Costly therapy out of reach

A young Kelowna woman suffering from cystic fibrosis is reaching out to the public for help to receive a promising new treatment.

Nicole Stringer, 27, has had CF her entire life, but has been dealing with increased medical problems since 2012 after being hospitalized for an undiagnosed heart problem, followed by multiple lung infections.

Because her lungs only function at 50 per cent, there are days when Stringer must carry an oxygen tank with her. She has become resistant to all but two antibiotics, making it near impossible to keep lung infections at bay.

Stringer discovered a treatment called phage therapy, available only at Yale University in New Haven, Conn.

After getting approval from her doctors in Vancouver, Stringer travelled to New Haven and received the therapy in May and returned home with what appeared to be a successful outcome. But, after only one month, Stringer's body rejected the treatment, leaving her hospitalized in even worse condition for the entire summer.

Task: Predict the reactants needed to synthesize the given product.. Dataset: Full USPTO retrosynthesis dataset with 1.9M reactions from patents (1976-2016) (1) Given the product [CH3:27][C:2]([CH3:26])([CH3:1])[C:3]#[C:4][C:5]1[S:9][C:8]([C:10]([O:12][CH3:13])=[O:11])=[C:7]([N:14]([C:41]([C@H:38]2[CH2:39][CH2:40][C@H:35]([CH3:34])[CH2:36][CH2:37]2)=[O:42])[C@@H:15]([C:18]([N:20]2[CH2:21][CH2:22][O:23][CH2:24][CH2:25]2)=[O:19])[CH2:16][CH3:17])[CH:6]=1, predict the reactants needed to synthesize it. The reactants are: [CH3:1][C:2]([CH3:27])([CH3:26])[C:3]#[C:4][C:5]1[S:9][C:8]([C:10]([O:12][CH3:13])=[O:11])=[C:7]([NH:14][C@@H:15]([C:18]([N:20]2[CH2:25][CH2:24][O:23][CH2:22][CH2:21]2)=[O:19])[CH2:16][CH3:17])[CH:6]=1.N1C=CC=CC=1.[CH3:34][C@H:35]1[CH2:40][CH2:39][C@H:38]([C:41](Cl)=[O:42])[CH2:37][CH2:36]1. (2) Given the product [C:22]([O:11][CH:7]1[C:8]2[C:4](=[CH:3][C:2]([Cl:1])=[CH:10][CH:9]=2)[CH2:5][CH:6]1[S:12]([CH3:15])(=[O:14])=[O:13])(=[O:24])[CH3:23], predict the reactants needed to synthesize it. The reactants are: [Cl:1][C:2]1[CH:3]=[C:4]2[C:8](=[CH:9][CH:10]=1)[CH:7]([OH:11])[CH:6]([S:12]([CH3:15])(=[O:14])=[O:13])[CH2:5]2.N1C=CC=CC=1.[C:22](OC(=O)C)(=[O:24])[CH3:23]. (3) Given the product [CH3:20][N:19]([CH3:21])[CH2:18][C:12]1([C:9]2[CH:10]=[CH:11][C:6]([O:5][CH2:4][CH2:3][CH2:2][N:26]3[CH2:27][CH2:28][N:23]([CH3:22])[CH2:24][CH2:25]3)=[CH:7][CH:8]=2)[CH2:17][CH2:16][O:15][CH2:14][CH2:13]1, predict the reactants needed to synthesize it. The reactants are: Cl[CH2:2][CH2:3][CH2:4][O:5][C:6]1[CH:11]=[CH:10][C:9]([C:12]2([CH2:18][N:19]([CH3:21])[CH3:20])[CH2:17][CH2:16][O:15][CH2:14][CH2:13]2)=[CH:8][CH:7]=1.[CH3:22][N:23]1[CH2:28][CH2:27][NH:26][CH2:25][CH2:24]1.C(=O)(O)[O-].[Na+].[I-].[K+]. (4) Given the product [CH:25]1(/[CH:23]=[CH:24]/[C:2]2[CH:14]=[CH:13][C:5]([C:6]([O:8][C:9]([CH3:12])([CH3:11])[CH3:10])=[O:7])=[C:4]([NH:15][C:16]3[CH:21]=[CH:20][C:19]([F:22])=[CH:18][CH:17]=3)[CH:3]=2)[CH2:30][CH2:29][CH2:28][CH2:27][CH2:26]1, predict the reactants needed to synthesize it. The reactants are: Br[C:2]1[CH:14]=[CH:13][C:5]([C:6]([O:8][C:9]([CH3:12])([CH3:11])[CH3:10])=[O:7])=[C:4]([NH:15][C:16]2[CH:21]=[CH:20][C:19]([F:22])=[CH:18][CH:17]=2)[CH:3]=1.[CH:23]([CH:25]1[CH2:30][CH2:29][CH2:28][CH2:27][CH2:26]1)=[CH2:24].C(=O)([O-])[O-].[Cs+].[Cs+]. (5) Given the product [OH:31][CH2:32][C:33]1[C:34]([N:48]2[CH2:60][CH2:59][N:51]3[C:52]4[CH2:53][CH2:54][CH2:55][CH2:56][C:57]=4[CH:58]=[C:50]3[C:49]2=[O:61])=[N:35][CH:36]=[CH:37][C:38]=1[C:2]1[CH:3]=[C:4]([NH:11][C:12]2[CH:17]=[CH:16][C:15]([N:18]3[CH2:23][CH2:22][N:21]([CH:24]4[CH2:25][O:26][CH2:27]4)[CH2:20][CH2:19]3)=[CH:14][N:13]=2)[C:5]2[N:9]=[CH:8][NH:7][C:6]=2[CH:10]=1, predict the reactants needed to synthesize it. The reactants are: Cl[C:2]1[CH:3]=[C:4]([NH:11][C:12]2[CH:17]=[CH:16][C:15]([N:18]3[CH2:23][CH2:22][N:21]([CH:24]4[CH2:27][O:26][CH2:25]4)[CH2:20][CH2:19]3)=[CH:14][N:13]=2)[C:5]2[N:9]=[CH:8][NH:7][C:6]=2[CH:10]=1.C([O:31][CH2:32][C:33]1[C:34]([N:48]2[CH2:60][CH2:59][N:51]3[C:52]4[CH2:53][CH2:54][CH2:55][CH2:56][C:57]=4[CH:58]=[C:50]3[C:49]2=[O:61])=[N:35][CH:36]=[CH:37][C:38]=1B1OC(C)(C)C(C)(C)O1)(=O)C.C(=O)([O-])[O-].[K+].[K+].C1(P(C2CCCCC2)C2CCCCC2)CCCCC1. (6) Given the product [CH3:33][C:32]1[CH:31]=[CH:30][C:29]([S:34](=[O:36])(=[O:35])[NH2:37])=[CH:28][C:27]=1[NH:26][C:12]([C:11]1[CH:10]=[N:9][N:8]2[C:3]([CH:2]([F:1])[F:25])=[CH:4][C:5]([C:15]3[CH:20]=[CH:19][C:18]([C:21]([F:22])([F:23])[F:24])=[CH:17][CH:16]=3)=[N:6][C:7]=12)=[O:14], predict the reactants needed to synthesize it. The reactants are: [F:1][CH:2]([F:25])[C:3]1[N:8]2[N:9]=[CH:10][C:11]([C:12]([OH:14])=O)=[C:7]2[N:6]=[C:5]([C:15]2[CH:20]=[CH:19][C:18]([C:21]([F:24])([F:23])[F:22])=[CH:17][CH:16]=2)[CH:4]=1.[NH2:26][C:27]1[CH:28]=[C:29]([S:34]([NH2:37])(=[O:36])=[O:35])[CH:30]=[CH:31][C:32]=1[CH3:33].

Stringer's doctors have since discovered why her body rejected the therapy and decided it would be best for her to receive the treatment a second time – but she can't afford the expense of travelling to, and staying in New Haven. There is also the added burden of missing work for her and her husband.

The University of Yale medical campus is providing treatment and hospital facilities at no cost to the family.

Stringer's close friend, Sky Edwards, created a GoFundMe campaign to raise $15,000, to pay for Stringer's travel and living expenses during treatment.

Stringer hopes to travel back to Connecticut this November to receive the therapy for the last time.

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